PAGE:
It’s weird to think of myself as being engaged, although I guess I kind of am? We don’t have a date in mind or anything, we’re just sort of planning to do it eventually. Do people start calling themselves engaged when they have a date in mind, or just when they decide to eventually get married? I don’t see any reason to call her my fiance. I don’t see any reason for us to have a ceremony. (Especially not one that we have spent a lot of money on!) Besides, neither one of us is Christian, so what kind of ceremony would we even have? I do want a ring, but that is mainly to get rid of the annoyance of people hitting on me. I don’t care if she wears one. I don’t see the point of having a wedding. The important part is what comes after that. The important part is the day in, day out ebb & flow of life and relating to one another. I don’t see this as a personal accomplishment, because I was never planning on getting married in the first place, and I don’t think being married is necessarily any better or more fulfilling than not being married. For us, it just makes sense because it is much more practical to do it this way. It’s nothing to be congratulated about. I wish that people would realize that marriage (or the length of a marriage) is not a measure of the success of a relationship or the happiness of the individuals involved, and that there are so many unmarried and single people out there who are way more happy than they would be if they were married, and lots of people out there who have stayed in unhappy marriages/relationships because they think it is a measure of their success as a person.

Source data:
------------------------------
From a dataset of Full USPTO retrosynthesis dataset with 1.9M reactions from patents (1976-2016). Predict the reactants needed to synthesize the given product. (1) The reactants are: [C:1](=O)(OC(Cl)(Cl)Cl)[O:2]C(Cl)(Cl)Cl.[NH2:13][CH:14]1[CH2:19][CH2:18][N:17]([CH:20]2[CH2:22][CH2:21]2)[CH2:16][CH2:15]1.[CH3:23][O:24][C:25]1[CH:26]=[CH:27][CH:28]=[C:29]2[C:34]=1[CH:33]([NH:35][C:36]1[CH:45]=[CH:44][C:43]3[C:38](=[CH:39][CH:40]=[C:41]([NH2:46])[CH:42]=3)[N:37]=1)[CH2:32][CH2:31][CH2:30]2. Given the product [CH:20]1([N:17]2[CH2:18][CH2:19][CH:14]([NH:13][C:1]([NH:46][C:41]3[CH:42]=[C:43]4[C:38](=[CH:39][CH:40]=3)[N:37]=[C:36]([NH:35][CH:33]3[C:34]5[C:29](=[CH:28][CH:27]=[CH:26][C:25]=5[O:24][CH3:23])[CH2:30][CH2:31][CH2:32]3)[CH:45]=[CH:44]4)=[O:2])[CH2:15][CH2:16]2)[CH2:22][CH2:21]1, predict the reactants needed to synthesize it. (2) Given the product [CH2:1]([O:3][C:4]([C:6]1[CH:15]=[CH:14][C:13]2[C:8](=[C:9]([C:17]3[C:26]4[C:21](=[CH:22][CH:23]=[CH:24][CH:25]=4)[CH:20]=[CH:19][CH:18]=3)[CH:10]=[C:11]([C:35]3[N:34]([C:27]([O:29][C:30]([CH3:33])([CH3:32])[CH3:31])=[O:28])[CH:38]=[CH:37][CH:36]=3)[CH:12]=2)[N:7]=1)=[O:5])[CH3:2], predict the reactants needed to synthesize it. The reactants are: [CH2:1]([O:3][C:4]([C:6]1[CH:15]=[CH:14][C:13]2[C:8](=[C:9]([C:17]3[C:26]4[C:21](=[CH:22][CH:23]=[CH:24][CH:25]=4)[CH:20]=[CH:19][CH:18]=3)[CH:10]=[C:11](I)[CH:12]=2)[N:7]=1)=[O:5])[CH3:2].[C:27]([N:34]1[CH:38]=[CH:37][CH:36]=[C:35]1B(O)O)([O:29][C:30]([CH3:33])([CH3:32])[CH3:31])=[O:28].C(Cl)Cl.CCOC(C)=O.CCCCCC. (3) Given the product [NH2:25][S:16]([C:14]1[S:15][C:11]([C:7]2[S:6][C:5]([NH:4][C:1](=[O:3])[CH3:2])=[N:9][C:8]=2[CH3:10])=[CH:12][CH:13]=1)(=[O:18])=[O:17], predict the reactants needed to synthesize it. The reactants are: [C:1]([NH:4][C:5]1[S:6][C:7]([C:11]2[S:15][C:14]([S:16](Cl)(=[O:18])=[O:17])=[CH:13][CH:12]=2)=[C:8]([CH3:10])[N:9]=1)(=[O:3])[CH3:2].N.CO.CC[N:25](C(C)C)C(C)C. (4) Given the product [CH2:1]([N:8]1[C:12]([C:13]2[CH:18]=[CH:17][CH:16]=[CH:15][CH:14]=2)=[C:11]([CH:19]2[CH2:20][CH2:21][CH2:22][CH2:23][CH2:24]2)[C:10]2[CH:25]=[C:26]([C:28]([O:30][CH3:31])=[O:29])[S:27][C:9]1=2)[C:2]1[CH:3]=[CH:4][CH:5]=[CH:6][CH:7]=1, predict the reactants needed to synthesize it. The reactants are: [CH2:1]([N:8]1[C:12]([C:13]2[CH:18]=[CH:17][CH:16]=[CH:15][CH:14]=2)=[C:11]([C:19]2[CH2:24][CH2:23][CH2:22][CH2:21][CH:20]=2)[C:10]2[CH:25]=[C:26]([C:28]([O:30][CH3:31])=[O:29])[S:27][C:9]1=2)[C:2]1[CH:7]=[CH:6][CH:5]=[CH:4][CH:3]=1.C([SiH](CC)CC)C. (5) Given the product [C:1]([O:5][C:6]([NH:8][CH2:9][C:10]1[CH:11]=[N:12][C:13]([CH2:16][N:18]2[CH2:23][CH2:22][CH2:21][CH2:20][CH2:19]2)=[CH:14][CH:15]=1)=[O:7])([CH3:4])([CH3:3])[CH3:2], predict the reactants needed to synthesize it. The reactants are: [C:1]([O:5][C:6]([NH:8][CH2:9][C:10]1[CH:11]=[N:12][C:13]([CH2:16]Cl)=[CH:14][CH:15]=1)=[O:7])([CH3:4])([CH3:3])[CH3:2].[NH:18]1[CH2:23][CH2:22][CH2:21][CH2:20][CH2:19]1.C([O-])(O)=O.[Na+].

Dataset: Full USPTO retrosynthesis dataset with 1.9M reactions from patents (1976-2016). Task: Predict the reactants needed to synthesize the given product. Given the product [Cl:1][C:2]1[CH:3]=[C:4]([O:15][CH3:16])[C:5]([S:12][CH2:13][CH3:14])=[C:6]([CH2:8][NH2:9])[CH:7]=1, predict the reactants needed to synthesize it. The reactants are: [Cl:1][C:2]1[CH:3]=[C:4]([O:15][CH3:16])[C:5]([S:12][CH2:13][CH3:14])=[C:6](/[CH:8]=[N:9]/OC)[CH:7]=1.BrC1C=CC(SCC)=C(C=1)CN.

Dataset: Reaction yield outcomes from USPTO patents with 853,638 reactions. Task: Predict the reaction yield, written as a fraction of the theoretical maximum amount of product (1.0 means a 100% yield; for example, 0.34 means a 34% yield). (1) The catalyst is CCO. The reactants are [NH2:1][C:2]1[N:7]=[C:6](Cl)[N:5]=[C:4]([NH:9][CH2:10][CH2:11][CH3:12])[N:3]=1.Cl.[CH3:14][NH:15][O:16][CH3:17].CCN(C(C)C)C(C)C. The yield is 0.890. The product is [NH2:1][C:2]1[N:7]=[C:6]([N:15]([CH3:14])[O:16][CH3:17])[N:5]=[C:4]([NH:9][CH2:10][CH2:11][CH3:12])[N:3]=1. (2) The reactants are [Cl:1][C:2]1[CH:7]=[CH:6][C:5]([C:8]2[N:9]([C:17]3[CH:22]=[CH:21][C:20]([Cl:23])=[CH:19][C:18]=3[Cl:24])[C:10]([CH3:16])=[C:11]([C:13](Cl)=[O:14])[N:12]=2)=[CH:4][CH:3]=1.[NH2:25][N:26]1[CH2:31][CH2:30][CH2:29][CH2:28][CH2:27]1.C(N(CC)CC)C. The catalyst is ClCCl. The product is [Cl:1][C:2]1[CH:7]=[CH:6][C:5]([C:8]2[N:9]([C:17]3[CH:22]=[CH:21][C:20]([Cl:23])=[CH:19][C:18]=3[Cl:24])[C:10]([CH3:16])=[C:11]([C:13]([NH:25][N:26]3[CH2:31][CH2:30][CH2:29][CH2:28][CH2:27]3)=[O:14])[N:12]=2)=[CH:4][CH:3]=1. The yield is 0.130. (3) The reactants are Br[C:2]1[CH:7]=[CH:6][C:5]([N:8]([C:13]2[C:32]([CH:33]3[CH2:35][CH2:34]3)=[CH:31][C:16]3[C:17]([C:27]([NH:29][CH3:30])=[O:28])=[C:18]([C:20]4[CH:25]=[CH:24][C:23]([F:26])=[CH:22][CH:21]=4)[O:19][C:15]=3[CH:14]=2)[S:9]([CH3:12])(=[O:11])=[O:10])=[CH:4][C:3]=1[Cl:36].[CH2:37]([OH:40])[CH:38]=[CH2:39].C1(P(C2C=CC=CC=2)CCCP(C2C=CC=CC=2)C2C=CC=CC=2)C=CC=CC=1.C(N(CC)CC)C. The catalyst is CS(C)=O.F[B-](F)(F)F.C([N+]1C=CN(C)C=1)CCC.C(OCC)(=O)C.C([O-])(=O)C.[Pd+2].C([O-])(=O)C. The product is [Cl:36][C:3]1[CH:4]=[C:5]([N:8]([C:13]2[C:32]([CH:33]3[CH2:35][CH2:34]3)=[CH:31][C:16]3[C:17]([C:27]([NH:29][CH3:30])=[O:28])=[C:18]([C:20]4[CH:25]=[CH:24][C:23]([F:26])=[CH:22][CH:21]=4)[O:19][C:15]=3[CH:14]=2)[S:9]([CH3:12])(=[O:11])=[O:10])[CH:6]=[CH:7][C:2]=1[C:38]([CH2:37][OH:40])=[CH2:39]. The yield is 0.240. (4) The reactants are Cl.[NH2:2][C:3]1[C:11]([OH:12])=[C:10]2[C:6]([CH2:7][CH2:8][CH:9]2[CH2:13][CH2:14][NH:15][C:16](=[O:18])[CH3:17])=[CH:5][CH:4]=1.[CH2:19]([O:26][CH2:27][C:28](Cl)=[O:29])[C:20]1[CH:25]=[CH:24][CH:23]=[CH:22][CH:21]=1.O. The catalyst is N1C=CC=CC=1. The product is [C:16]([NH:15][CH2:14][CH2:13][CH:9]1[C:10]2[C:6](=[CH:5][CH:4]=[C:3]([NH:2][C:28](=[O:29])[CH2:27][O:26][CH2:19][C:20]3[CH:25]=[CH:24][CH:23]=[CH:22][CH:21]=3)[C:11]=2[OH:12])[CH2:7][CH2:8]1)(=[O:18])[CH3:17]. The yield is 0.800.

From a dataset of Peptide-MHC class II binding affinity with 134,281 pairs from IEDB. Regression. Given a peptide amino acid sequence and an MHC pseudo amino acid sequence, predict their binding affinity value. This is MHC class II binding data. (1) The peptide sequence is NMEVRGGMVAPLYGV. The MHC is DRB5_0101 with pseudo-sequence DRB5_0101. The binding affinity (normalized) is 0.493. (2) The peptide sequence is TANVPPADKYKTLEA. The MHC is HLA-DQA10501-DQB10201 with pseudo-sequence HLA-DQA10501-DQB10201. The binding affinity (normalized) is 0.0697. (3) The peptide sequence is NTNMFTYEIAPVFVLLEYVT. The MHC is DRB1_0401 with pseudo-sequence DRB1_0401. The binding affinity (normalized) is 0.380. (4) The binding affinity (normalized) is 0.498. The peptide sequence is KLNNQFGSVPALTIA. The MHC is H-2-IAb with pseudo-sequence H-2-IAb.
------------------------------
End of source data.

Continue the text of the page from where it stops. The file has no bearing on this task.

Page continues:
Radicalizing the Children

I’m going to take a quick break from (procrastinating on) writing final essays to pass on a link I just stumbled: Feminist books for five-year-olds.